The Miami County Quilters’ Guild cannot meet because of a statewide stay-at-home order.

But that doesn’t mean members aren’t doing their part to help out during the coronavirus (COVID-19) pandemic.

Guild members have been working behind the scenes to make protective masks for medical professionals and first responders.

“I know there are a number of members in our Guild who are wanting to make some and have been making them at home,” Guild President Ruthe Goff said. “We don’t want to recommend just one mask, there are all kinds out there.”

Medical professionals were concerned about masks with elastic, Goff said.

“Elastic is kind of iffy because it has latex in it, and you have to be careful of allergies,” Goff said. “So now they (mask-makers) are using a bias tape that can be tied.”

Since Guild members cannot meet to make the masks they are working with Jenny Latendresse, owner of Li’l Red Hen Quilt Shop, which is serving as a drop point for the masks. The shop is located at 7 S. Agate St. in Paola.

“I’m happy to take drop-offs from whoever is making them,” Latendresse said. “I just give them to the Guild to let them disperse them as they see a need for them.”

The Guild is currently in the production and collection phase of the operation. The Guild has been in touch with some medical facilities to determine where to best distribute the masks, Goff said.

Ruth Fladung, a member of The Louisburg Tonics Granny Basketball team, answered the call when the team’s coach, Kate Berg Camp, made an appeal for masks for first responders. Camp’s husband is an Olathe firefighter. The Tonics are comprised of members from Louisburg, Olathe, Bucyrus, Linn Valley and rural Drexel, Mo.

Fladung, of Louisburg, made a dozen masks in Kansas City Royals, U.S. Air Force and flower patterns. Without interruption, she said it takes about 20 minutes for her to make each mask. She also is using the bias tape because of the problem with elastic.

“Some have been made for the sheriff, and the police and the fire departments,” Fladung said. “There’s a bunch of us out here doing this.”

On Thursday, March 26, Louisburg Fire Chief Gerald Rittinghouse went to Fladung’s home to pick up masks she was donating to the department on behalf of the Granny Basketball team.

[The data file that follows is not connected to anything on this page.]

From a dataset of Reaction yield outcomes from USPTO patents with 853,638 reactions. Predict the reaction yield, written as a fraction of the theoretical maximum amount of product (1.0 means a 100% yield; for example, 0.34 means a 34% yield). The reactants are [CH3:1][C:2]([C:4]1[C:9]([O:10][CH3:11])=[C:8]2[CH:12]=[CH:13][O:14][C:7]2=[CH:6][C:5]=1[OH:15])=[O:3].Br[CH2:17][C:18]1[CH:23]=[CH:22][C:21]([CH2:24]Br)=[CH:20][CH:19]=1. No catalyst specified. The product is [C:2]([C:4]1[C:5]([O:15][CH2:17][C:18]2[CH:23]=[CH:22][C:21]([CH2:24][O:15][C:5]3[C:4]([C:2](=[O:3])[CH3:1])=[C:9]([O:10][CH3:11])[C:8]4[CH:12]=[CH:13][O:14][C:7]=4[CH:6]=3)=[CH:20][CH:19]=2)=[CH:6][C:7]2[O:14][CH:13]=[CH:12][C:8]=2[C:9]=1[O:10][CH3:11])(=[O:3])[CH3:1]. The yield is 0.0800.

“We’re going to use them in our tornado shelter for when people come in we don’t have to delay getting them to a safe spot,” Rittinghouse said. “So we’re just going to give each individual a mask and allow them to (access) the tornado shelter in the basement” of the fire station on Metcalf Road in Louisburg.”

Rittinghouse said he greatly appreciates the donated masks. He said the donation is very important because masks are in limited supply at the moment. The fire department put in an order for N95 medical masks.

“We ordered like 3,000 and we ended up only getting 300,” Rittinghouse said.

Fladung plans to continue sewing more masks.

“Hopefully this will be over before too long,” she said.

Members of the Osa-Lane Stitchers group of the Osawatomie and Lane area also would like to start making the masks.

“Once we have the materials, we are more than willing to help,” Marilynn Lolley, the group’s secretary, said.

The Miami County Quilters’ Guild has a Facebook group and will continue to provide updates to its members, Goff said.

“We’re going to do our best just to stay healthy and get back to our meeting time together,” Goff said. “(The coronavirus situation) is so fluid it’s hard to keep up with it, almost. Our Guild is trying to do what we can, because that’s what we do.”

News Editor Doug Carder can be reached at (913) 294-2311 or doug.carder@miconews.com.

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